The world is bracing for a massive hit to the global economy in the wake of the coronavirus (COVID-19) pandemic. Experts have warned of a US$1-2 trillion shortfall in global income this year, while world trade could contract by between 13 and 32 per cent.
As countries take drastic measures to fight the spread of the disease, we are seeing borders and businesses closed, domestic and international travel scaled back, and a totally transformed way of life due to social distancing. Currently, 2.6 billion people across the world are affected by their workplace closing.
The result is a sweeping drop in economic activity, a much less active workforce, on top of growing global insecurity for the future. Without ample government bailouts, poor developing countries and small states remain the most vulnerable in the face of the pandemic.
However, history has shown that with the right policies and support measures in place, the Commonwealth as a whole will eventually be able to overcome the economic fallout - though extremely bleak times lie ahead.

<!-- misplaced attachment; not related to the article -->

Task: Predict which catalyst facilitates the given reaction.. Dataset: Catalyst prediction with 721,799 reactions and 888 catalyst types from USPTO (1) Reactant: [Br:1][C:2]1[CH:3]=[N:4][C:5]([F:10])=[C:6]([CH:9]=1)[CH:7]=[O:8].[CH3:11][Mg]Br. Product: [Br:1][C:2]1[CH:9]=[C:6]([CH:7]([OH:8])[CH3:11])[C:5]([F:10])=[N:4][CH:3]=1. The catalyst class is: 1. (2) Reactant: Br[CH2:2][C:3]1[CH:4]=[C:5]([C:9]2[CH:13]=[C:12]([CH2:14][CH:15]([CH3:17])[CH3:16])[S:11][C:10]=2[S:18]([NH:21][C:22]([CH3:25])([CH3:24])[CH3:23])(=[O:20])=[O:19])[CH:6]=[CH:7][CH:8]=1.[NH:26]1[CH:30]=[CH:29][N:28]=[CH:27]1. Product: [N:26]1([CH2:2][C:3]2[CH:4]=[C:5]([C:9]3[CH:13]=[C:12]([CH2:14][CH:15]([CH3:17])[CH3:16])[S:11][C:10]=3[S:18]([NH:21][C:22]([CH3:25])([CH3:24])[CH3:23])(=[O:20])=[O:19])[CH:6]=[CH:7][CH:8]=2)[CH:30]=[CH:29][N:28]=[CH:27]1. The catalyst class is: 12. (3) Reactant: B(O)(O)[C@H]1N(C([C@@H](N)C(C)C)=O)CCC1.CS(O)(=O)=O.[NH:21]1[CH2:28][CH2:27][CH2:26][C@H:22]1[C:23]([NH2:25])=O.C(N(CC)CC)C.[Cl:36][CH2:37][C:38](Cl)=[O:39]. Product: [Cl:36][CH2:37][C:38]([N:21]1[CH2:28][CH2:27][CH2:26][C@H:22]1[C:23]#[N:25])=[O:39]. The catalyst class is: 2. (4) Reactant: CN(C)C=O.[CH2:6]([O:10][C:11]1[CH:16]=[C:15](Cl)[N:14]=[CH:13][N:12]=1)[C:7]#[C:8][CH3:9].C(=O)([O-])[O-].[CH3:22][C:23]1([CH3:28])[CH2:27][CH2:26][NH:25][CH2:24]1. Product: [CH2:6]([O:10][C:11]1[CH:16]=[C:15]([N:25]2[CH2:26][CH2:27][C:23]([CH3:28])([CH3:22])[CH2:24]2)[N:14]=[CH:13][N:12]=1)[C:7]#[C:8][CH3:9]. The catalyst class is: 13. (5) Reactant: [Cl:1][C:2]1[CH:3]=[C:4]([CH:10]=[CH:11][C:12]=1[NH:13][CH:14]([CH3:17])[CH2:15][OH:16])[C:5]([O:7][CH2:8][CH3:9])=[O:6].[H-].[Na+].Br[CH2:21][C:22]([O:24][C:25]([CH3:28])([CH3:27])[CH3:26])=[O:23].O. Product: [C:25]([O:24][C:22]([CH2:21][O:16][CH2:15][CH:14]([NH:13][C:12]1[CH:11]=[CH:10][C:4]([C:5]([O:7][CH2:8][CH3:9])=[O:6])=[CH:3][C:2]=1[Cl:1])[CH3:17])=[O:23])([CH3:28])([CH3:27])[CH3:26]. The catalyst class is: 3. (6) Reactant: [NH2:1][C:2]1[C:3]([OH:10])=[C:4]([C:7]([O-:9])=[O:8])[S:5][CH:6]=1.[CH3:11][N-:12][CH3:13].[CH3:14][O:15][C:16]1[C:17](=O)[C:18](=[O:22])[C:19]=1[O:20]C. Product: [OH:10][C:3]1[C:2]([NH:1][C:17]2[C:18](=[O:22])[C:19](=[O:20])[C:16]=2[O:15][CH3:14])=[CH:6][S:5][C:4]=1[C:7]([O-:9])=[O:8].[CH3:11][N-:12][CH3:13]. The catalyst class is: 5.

In particular, gradually reviving trade flows amongst 54 member countries - worth more than an estimated US$700 billion in 2019 - can play a fundamental role in boosting economic recovery, while harnessing the benefits of Commonwealth ties.
Given the unprecedented nature of current pandemic, I am cautious in comparing economic-induced and biological-induced crises. However, the 2008-2009 global financial crisis can offer some insights about the Commonwealth's possible performance.
Over the years following the global financial crisis, the Commonwealth's overall exports of both goods and services grew at a faster rate than the world average.
From 2010 to 2018, the Commonwealth's exports in goods, which make up 70 per cent of its trade, grew by around 8 per cent, compared to only 5.5 per cent for the world.
In fact, during the global trade slowdown of 2012 to 2016, the Commonwealth's services exports were especially resilient, expanding by 7 per cent, on average - more than twice the growth rate for the rest of the world.
Rapid population and per capita income growth (especially in Asia) are part of the driving forces behind the Commonwealth's buoyancy. With 2.4 billion people, 60 per cent of whom are under the age of 30, these drivers are unlikely to slow anytime soon - with or without coronavirus.
Moreover, Commonwealth countries share...